19. Libya is part-home to the Sahara Desert, the world’s largest hot desert (excludes Arctic and Antarctic deserts). The part of the Sahara in Libya is known as the Libyan Desert.
– Source: National Geographic, Britannica

20. Hidden in the Sahara is the Ubari Sand Sea, a deep red lake fed by springs from an underground aquifer created by ancient rains. The lake gets its colour from algae adapted to survive in its hypersaline water.
– Source: National Geographic

21. Deep in the Libyan Sahara Desert is the Waw an Namus volcanic crater. The crater is the remnants of an ancient volcano that carried black ash 12 miles across the set and is in stark contrast to the surrounding sand.
– Source: National Geographic, NASA

The Waw an Namus volcanic crater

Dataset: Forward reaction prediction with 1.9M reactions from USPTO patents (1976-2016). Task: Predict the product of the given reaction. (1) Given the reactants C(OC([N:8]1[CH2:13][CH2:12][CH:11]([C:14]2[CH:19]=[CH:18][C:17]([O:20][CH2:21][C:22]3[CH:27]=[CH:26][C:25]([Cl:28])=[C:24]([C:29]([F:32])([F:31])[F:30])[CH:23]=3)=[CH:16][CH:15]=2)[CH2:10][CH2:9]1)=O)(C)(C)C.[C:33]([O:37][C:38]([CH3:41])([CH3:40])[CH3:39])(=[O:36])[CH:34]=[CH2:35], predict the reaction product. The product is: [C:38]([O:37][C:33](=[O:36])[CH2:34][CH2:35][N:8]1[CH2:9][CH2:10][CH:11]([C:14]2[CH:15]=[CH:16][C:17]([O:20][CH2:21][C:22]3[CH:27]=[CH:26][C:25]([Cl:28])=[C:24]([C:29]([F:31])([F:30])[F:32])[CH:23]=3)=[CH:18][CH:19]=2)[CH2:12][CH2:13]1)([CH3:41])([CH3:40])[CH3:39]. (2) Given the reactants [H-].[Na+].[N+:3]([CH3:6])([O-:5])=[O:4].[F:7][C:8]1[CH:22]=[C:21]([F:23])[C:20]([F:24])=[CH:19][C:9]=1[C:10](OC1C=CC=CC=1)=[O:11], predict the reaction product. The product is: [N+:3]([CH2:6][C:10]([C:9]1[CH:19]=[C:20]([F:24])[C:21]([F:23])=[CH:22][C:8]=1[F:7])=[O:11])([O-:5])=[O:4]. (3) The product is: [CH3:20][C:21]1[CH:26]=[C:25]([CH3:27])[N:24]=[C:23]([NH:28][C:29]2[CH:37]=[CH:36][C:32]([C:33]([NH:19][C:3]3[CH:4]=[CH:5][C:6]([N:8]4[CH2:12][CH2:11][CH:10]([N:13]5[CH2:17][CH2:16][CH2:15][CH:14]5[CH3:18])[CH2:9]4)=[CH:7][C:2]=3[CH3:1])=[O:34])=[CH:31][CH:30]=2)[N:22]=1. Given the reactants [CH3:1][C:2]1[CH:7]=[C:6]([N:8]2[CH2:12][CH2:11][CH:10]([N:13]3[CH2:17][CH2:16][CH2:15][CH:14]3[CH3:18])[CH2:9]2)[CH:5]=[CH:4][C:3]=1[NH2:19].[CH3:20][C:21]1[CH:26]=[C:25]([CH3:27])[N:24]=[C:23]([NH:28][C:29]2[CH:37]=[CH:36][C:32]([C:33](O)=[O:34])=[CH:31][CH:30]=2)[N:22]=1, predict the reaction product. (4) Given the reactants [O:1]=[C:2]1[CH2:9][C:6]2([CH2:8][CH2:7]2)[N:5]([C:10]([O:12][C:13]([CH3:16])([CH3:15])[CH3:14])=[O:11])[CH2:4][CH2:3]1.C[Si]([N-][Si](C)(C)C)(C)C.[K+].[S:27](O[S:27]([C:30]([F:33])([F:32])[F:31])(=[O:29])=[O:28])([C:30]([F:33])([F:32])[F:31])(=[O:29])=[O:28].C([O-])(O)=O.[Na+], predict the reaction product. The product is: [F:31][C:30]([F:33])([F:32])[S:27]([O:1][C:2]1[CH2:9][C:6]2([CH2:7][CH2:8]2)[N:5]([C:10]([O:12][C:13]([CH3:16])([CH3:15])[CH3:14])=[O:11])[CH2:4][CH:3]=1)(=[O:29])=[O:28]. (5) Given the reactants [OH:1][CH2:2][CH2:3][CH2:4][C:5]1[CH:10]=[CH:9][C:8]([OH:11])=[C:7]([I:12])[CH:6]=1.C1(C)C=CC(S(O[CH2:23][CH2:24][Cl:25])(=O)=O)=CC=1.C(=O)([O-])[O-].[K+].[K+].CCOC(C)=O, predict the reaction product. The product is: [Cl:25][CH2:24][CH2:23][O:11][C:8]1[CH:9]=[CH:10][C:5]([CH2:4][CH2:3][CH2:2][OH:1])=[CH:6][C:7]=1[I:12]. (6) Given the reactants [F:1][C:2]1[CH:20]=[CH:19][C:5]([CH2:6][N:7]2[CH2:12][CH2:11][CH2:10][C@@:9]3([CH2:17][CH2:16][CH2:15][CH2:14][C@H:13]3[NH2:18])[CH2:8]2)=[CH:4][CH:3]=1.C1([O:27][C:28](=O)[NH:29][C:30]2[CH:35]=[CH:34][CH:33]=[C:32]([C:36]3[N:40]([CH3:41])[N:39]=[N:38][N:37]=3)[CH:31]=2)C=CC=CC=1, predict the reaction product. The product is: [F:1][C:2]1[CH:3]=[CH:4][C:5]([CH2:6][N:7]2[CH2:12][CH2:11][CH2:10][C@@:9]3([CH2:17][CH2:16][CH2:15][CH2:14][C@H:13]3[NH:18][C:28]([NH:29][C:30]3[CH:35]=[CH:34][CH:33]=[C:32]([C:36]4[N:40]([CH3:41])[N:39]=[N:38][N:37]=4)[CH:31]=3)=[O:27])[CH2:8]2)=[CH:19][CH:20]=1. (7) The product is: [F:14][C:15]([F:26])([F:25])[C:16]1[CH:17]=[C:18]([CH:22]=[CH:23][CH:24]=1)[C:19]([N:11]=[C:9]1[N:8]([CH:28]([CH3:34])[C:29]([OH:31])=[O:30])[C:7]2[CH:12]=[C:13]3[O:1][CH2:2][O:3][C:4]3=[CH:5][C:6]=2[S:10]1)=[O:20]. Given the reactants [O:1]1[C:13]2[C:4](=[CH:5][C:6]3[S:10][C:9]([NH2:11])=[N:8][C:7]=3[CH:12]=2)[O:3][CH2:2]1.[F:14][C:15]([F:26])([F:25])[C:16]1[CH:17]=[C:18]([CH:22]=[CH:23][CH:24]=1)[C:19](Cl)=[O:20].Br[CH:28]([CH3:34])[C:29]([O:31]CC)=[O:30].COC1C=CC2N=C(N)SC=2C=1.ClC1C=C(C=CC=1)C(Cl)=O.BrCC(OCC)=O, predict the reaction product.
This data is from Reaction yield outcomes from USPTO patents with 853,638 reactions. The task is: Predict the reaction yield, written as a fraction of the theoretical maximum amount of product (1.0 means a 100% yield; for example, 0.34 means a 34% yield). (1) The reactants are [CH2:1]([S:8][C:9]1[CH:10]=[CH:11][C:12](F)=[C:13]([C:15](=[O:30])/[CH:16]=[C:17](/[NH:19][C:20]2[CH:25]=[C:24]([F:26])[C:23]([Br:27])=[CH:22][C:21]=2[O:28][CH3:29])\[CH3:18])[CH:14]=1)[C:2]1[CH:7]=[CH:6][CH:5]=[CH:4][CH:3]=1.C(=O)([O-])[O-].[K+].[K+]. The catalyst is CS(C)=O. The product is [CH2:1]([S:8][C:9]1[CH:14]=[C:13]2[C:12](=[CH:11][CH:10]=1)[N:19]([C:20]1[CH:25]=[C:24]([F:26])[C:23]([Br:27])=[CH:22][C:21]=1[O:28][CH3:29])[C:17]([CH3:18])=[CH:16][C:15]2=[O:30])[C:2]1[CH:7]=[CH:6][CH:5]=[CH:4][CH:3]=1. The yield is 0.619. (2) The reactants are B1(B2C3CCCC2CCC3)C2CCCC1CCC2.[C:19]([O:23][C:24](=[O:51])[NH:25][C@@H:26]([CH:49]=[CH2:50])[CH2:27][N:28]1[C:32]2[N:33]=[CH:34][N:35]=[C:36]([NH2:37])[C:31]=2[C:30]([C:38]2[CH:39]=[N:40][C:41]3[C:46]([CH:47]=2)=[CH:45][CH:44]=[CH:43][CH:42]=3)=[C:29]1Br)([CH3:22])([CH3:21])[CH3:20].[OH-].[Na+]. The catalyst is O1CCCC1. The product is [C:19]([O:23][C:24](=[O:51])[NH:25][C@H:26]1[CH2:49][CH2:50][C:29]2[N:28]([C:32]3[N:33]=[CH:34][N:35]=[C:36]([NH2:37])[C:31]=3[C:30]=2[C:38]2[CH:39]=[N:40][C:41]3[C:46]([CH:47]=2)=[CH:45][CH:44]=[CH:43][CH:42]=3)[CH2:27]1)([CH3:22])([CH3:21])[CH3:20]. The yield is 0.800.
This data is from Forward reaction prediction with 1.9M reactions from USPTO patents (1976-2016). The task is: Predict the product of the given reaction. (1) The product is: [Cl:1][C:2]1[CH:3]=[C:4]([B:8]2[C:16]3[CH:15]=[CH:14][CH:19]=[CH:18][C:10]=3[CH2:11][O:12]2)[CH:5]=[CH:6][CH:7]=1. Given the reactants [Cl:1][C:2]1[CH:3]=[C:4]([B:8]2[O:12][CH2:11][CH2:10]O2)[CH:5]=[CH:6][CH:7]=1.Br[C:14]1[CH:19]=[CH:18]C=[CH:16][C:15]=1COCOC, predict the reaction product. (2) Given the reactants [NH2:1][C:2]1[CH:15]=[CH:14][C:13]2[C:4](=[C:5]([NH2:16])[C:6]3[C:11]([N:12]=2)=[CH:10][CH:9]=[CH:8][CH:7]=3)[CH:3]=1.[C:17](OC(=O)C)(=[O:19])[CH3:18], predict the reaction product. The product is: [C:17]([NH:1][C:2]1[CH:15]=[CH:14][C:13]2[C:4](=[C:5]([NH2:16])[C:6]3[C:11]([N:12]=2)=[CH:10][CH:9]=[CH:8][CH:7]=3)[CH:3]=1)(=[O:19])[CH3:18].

The Waw an Namus volcanic crater (NASA)

22. According to the UK Foreign Office, Libya is one of 17 countries deemed to be entirely unsafe for tourists to visit.
– Source: The Telegraph

23. Libya is also among the 10 most dangerous countries in the world according to the International SOS Travel Risk Map. It has been assessed as carrying an ‘extreme travel security risk’.
– Source: The Independent

24. Libya has Africa’s second-highest CO2 emissions after South Africa when measured by metric tons per capita. It has the world’s 26th highest.
– Source: World Bank

25. Libyan Abdelbaset al-Megrahi was convicted of the worst terrorist attack in UK history. In 1988, 270 people died when Pan Am Flight 103 exploded over the Scottish town of Lockerbie. In 2001, Megrahi was found guilty of murder after a historic trial under Scottish law in the Netherlands.
– Source: BBC News